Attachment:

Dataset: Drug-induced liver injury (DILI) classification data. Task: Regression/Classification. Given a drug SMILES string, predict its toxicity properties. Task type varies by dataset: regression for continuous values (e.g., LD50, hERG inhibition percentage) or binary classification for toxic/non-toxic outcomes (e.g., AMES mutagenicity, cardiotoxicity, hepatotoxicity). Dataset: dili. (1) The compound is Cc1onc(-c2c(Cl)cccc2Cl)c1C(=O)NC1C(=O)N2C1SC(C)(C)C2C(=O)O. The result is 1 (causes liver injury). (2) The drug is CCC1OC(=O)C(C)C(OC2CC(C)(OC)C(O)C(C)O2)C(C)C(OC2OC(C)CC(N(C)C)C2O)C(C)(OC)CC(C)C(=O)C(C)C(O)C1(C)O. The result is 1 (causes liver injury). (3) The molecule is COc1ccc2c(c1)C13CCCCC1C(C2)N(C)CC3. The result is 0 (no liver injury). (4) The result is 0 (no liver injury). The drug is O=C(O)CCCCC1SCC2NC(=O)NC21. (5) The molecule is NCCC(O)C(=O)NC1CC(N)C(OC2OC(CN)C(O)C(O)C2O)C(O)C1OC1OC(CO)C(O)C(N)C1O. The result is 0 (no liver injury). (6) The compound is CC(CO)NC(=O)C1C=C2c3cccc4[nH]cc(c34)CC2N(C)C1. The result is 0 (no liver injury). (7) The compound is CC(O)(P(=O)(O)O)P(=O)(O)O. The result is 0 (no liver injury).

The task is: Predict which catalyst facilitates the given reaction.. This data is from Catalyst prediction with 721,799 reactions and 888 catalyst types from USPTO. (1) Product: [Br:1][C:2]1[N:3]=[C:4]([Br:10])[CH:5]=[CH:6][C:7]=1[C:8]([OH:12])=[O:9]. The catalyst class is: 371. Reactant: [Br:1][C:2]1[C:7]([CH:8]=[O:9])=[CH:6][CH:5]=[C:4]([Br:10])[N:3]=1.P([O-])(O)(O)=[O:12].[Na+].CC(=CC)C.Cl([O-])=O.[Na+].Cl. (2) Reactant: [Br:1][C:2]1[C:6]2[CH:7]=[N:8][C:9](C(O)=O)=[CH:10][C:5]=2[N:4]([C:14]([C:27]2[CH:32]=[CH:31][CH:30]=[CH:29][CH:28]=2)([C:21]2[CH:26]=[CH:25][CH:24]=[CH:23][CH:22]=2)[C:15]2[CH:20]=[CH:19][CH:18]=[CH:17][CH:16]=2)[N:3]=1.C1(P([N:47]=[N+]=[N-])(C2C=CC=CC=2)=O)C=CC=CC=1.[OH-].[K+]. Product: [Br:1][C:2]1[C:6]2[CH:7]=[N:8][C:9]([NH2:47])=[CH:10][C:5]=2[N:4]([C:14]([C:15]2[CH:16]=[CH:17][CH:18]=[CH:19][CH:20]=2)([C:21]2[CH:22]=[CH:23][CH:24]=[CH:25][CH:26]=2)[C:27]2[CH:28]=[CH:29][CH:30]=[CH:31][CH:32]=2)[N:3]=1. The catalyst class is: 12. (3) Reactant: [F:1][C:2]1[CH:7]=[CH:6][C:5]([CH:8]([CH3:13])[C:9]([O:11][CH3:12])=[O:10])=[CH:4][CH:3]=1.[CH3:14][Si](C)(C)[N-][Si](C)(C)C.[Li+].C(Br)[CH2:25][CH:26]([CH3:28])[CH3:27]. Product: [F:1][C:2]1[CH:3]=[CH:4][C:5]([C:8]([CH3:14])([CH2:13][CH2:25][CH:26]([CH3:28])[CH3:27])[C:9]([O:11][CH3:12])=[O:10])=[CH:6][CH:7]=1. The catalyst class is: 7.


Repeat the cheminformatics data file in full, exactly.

Dataset: Drug-induced liver injury (DILI) classification data. Task: Regression/Classification. Given a drug SMILES string, predict its toxicity properties. Task type varies by dataset: regression for continuous values (e.g., LD50, hERG inhibition percentage) or binary classification for toxic/non-toxic outcomes (e.g., AMES mutagenicity, cardiotoxicity, hepatotoxicity). Dataset: dili. (1) The compound is Cc1onc(-c2c(Cl)cccc2Cl)c1C(=O)NC1C(=O)N2C1SC(C)(C)C2C(=O)O. The result is 1 (causes liver injury). (2) The drug is CCC1OC(=O)C(C)C(OC2CC(C)(OC)C(O)C(C)O2)C(C)C(OC2OC(C)CC(N(C)C)C2O)C(C)(OC)CC(C)C(=O)C(C)C(O)C1(C)O. The result is 1 (causes liver injury). (3) The molecule is COc1ccc2c(c1)C13CCCCC1C(C2)N(C)CC3. The result is 0 (no liver injury). (4) The result is 0 (no liver injury). The drug is O=C(O)CCCCC1SCC2NC(=O)NC21. (5) The molecule is NCCC(O)C(=O)NC1CC(N)C(OC2OC(CN)C(O)C(O)C2O)C(O)C1OC1OC(CO)C(O)C(N)C1O. The result is 0 (no liver injury). (6) The compound is CC(CO)NC(=O)C1C=C2c3cccc4[nH]cc(c34)CC2N(C)C1. The result is 0 (no liver injury). (7) The compound is CC(O)(P(=O)(O)O)P(=O)(O)O. The result is 0 (no liver injury).

The task is: Predict which catalyst facilitates the given reaction.. This data is from Catalyst prediction with 721,799 reactions and 888 catalyst types from USPTO. (1) Product: [Br:1][C:2]1[N:3]=[C:4]([Br:10])[CH:5]=[CH:6][C:7]=1[C:8]([OH:12])=[O:9]. The catalyst class is: 371. Reactant: [Br:1][C:2]1[C:7]([CH:8]=[O:9])=[CH:6][CH:5]=[C:4]([Br:10])[N:3]=1.P([O-])(O)(O)=[O:12].[Na+].CC(=CC)C.Cl([O-])=O.[Na+].Cl. (2) Reactant: [Br:1][C:2]1[C:6]2[CH:7]=[N:8][C:9](C(O)=O)=[CH:10][C:5]=2[N:4]([C:14]([C:27]2[CH:32]=[CH:31][CH:30]=[CH:29][CH:28]=2)([C:21]2[CH:26]=[CH:25][CH:24]=[CH:23][CH:22]=2)[C:15]2[CH:20]=[CH:19][CH:18]=[CH:17][CH:16]=2)[N:3]=1.C1(P([N:47]=[N+]=[N-])(C2C=CC=CC=2)=O)C=CC=CC=1.[OH-].[K+]. Product: [Br:1][C:2]1[C:6]2[CH:7]=[N:8][C:9]([NH2:47])=[CH:10][C:5]=2[N:4]([C:14]([C:15]2[CH:16]=[CH:17][CH:18]=[CH:19][CH:20]=2)([C:21]2[CH:22]=[CH:23][CH:24]=[CH:25][CH:26]=2)[C:27]2[CH:28]=[CH:29][CH:30]=[CH:31][CH:32]=2)[N:3]=1. The catalyst class is: 12. (3) Reactant: [F:1][C:2]1[CH:7]=[CH:6][C:5]([CH:8]([CH3:13])[C:9]([O:11][CH3:12])=[O:10])=[CH:4][CH:3]=1.[CH3:14][Si](C)(C)[N-][Si](C)(C)C.[Li+].C(Br)[CH2:25][CH:26]([CH3:28])[CH3:27]. Product: [F:1][C:2]1[CH:3]=[CH:4][C:5]([C:8]([CH3:14])([CH2:13][CH2:25][CH:26]([CH3:28])[CH3:27])[C:9]([O:11][CH3:12])=[O:10])=[CH:6][CH:7]=1. The catalyst class is: 7.